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Rosewood Ban

It used to be that only Brazilian rosewood required a CITES permit. Now, it's all rosewood.

It used to be that only Brazilian rosewood required a CITES permit. Now, it’s all rosewood.

I’m a big environmentalist and I understand fully the actions taken by governments to protect endangered species. Protecting elephants by making trafficking in ivory illegal is laudable and necessary. Prohibiting the cutting of dalbergia nigra trees is important as well. So is acknowledging and acting on climate change. The problem is not in the acknowledgement of the crises. The problem is in the methodology undertaken by governments to address these crises.

It doesn’t save any elephants to strip the ivory off an antique piano. I wrote a post about this a few years ago when a client told the story of her antique French Erard piano being refused entry into the USA. Find that post here. The government approach to preserving Brazilian rosewood has been flawed and unwieldy but made some sense. It took too long (up to 90 days) to get certification and was fairly expensive ($100 per guitar). But the exemption of pre ban guitars (1992 and earlier) was reasonable. All you had to do was prove the guitar was made before that date. All of this was a pain in the ass but conservation of endangered species is important. I don’t know what the countries where Dalbergia Nigra grows have been doing to keep poachers from illegally cutting the trees that remain. Once the wood is cut, all the regulations in the world won’t bring back that tree. You have to keep it from being cut. This is where the time, money and effort should be going. I hope the government is taking the money collected for certification is spending it to keep the remaining trees from being poached. But the game has changed.

CITES has banned ALL rosewood. You can thank the Chinese for this since the bulk of the rosewood being cut is going to China as furniture. Apparently, the supply of Indian rosewood and a few other species has been affected in a detrimental way  (Vietnam was cited as a prime example). There is still, apparently, plenty of Indian rosewood left but trying to fix the problem before it becomes a crisis is good management . There was, however, another reason for doing this as I understand it. The Customs officials couldn’t tell Brazilian rosewood from Indian rosewood, so the solution was to ban it all. It’s a little like saying that since your doctor doesn’t know your spleen from your appendix, he should just remove both of them. You didn’t need them anyway. That adds a ton of paperwork and a not insignificant amount of dollars to the cost of all guitars-not just vintage ones. I don’t know all the details yet but if the wheels of the bureaucracy turn as slowly as they have in the past, you aren’t going to get your guitar anytime soon. And you’ll end up paying an additional fee for the certification. Once the guitar is certified, it’s certified so when you go to sell it, you will have the correct documentation in hand.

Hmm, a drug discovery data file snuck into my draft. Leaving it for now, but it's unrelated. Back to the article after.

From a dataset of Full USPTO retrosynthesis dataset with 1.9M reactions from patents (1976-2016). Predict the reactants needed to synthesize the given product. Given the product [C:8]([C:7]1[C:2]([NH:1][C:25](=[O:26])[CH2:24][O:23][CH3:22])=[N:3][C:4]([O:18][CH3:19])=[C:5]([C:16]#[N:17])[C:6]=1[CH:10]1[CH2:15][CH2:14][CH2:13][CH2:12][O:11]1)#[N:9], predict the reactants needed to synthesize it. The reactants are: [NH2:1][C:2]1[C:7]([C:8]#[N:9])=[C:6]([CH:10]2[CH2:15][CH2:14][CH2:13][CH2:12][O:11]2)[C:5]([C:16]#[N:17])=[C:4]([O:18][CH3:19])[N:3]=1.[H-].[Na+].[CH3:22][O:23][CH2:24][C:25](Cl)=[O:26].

Note that this only affects international shipments. All types of rosewood can still be shipped domestically. I’m taking a wait and see approach to the new rules. I don’t ship many pre ’92 guitars anyway, the changes probably won’t affect me much. Also, the fact that they weren’t all that diligent in seeking out rosewood made it pretty manageable. I only had two guitars stopped by Customs for “illegal” woods. In both cases, they were wrong but it did hold up my shipment. Mostly, it seemed that they didn’t pay much attention-certification or not. That is likely to change. Without the proper certification, Customs can take your 59 ES-335 and confiscate it. You have no recourse. So, if you’re a big exporter, get your “Master File” in order. If not, be ready to wait 60-90 days to get your guitar certified

 

3 Responses to “Rosewood Ban”

  1. Rob says:

    This is funny since two days ago I went to the best local used instrument store to buy myself a 70th birthday present– a cheapo Les Paul that I could leave out on its stand in my den and not worry if it gets dinged up. So I narrowed it down to two– a 2011 50’s Tribute and an ’09 Studio faded with Burstbucker Pro’s. I really wanted the Tribute since it has P-90’s and I never owned an axe with those. But I did some internet research before going to purchase and found that the Feds raided the Nashville plant in the summer of 2011 and took all their rosewood. I checked the Tribute serial number and found that it was made in November of 2011. When I went in, I took my magnifying glass and inspected the fret board which, according to the Gibson specs and the shop, was rosewood. Turned out to be baked maple. So I left with the ugly brown one with its rather nice rosewood board. Hopefully the new administration will bring some sanity to this and other environmental situations.

  2. RAB says:

    Scary stuff. I am also all for protecting endangered species (especially animals) in a reasonable way. Harvesting guitar woods and other materials from existing sources is a good idea. My folks had the tone bars from a very old marimba that they weren’t using (the instrument wasn’t playable in that state). Yup, made out of some damn fine pure Brazilian rosewood! Instead of them tossing it we donated it to a very grateful local luthier!

  3. James says:

    I love the scent of Brazilian Rosewood! I guess this will make new guitars more expensive.

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